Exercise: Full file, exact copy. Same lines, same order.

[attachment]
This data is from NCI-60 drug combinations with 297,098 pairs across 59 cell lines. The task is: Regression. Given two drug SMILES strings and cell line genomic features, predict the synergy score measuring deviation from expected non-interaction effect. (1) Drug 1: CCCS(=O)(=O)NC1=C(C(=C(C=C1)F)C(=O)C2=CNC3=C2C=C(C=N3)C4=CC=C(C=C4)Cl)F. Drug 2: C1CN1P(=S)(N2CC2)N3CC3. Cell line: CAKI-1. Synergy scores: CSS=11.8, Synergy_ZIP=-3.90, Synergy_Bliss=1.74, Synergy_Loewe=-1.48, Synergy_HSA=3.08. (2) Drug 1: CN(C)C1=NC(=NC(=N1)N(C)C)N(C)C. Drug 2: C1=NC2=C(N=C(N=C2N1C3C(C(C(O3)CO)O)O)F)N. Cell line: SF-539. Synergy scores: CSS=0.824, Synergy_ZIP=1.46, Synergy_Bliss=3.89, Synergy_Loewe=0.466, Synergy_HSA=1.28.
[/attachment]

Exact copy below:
This data is from NCI-60 drug combinations with 297,098 pairs across 59 cell lines. The task is: Regression. Given two drug SMILES strings and cell line genomic features, predict the synergy score measuring deviation from expected non-interaction effect. (1) Drug 1: CCCS(=O)(=O)NC1=C(C(=C(C=C1)F)C(=O)C2=CNC3=C2C=C(C=N3)C4=CC=C(C=C4)Cl)F. Drug 2: C1CN1P(=S)(N2CC2)N3CC3. Cell line: CAKI-1. Synergy scores: CSS=11.8, Synergy_ZIP=-3.90, Synergy_Bliss=1.74, Synergy_Loewe=-1.48, Synergy_HSA=3.08. (2) Drug 1: CN(C)C1=NC(=NC(=N1)N(C)C)N(C)C. Drug 2: C1=NC2=C(N=C(N=C2N1C3C(C(C(O3)CO)O)O)F)N. Cell line: SF-539. Synergy scores: CSS=0.824, Synergy_ZIP=1.46, Synergy_Bliss=3.89, Synergy_Loewe=0.466, Synergy_HSA=1.28.